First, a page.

Moa Hunters on this trip:  Chris, Paul, Richard


Day 1: Klondyke Corner – Carrington Hut – Harman Pass (Ariels Tarns)
Day 2: Harman Pass – Whitehorn Pass – Park-Morpeth Hut
Day 3: Park Morpeth Hut – Browning Pass – Grassy Flats Hut
Day 4: Grassy Flats Hut – Road End

Google Earth flyover of the approximate Three Passes route

This was to be the third Moa Hunt. After the two excursions to Mt Tapuaenuku, the team was looking forward to a different destination this time. The regular February tramp had now been elevated to a required item on each of the Moa Men’s calendars and was eagerly anticipated.

Indestructible go-anywhere Moa Men delivery vehicle

This year it was time to try out a true classic trip – “The Three Passes”: Harman, Whitehorn and Browning Passes, crossing the main divide thrice.  We would take in the headwaters of the Waimakariri, Taramakau, Rakaia and Hokitika Rivers in just four days.

Paul suggested the route this year, heartily agreed upon by Chris and Richard.

Day 1



A 5:30am start was achieved from Chris’s place, with Paul’s very obliging father, Alan, providing transport to the start line at Klondyke Corner. Alan also provided a stomach lining, artery hardening breakfast from a BBQ perched on the tailgate of his 4WD.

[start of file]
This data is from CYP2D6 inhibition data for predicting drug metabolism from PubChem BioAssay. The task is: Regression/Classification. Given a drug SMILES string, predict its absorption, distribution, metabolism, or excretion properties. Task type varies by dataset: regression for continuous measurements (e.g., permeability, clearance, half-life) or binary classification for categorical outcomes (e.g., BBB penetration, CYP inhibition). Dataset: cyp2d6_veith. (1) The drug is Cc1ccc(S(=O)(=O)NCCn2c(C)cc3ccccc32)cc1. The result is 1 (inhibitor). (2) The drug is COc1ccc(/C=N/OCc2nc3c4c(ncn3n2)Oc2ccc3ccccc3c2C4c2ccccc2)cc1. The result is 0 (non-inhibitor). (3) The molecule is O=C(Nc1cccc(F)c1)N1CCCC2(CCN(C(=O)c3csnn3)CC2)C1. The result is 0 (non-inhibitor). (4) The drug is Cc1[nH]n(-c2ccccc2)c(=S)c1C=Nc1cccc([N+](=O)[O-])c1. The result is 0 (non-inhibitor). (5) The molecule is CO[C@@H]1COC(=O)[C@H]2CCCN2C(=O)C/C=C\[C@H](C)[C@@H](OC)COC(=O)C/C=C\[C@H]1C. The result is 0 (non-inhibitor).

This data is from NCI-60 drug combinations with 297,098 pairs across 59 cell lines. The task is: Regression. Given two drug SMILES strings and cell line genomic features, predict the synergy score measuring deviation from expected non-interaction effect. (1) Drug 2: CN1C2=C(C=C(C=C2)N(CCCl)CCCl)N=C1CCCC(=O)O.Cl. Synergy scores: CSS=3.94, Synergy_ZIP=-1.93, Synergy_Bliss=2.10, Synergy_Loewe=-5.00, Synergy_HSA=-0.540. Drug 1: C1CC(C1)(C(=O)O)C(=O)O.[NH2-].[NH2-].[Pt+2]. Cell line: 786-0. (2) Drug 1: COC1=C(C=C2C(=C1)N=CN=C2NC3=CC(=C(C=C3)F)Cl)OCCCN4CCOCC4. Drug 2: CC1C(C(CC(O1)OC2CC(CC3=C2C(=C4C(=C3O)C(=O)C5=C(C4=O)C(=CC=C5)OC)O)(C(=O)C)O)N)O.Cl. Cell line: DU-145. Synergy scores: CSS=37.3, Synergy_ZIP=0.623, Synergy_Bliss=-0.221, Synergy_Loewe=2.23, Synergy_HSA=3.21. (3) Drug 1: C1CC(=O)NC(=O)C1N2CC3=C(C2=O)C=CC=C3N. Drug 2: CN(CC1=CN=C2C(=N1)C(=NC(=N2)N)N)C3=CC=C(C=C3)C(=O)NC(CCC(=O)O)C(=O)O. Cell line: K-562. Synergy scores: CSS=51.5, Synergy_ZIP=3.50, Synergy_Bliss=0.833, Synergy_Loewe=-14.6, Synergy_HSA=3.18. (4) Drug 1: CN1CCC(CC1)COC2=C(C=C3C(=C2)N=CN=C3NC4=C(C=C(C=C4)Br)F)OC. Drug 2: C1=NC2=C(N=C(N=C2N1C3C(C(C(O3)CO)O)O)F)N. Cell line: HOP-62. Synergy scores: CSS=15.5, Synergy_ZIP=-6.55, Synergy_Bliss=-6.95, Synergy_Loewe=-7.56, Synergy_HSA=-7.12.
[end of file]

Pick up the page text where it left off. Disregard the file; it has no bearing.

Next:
Breakfast consisted of eggs, bacon, tomatoes, sausages and lamb’s liver (all fried and served on toast). Alan had heard of healthy, fibre-filled breakfasts and didn’t put much faith in them when it came to kick-starting our four day tramp. Many thanks Alan!

Carrington Hut

Powered by the high calorie breakfast, the stoney stroll up the Waimakariri Riverbed to the Carrington Hut was soon dispatched, in just under four hours. An early lunch at Carrington Hut also seemed somewhat unnecessary with the breakfast still sustaining all of us. Even Chris, a true food lover, only managed a light nibble.

The day remained dry, but clouded over as we crossed the White River and ascended Harman Creek to Harman Pass, the first of the 3 Passes. While climbing we met several small parties on day return trips from Carrington Hut to the Pass, all enjoying the rugged beauty of the Harman River.

Chris on rocky terrain

The Harman creek is a narrow waterway of average steepness with very little vegetation.  Chris and Paul had travelled the same route many years before during a Labour weekend trip to the Julia Hut Hot Pools.  Conditions on this trip were noticeably lacking the ten feet of packed avalanche snow filling the narrow ‘V’ of the valley like last time.  It is debatable if the ascent is easier on firm snow or broken rock streambed.

We reached Harman Pass about 3:30pm and Ariels Tarns soon after, sneaking a glimpse of tomorrow’s route up the valley leading to the Whitehorn Pass.  Camp was pitched in a picturesque location on the edge of the largest tarn.  We positioned the tent in the lee of a pile of rocks constructed by previous tramping parties.  Ariels Tarns are sparsely surrounded by quite a number of rock monoliths, the tallest of which are about four metres. This creates a strangely prehistoric landscape that is well worth the visit. The water in the large tarn is drinkable and not the mud flavoured offering found in many other smaller tarns in the mountains, so drinking and cooking water is conveniently handy.

Camping at Ariels Tarns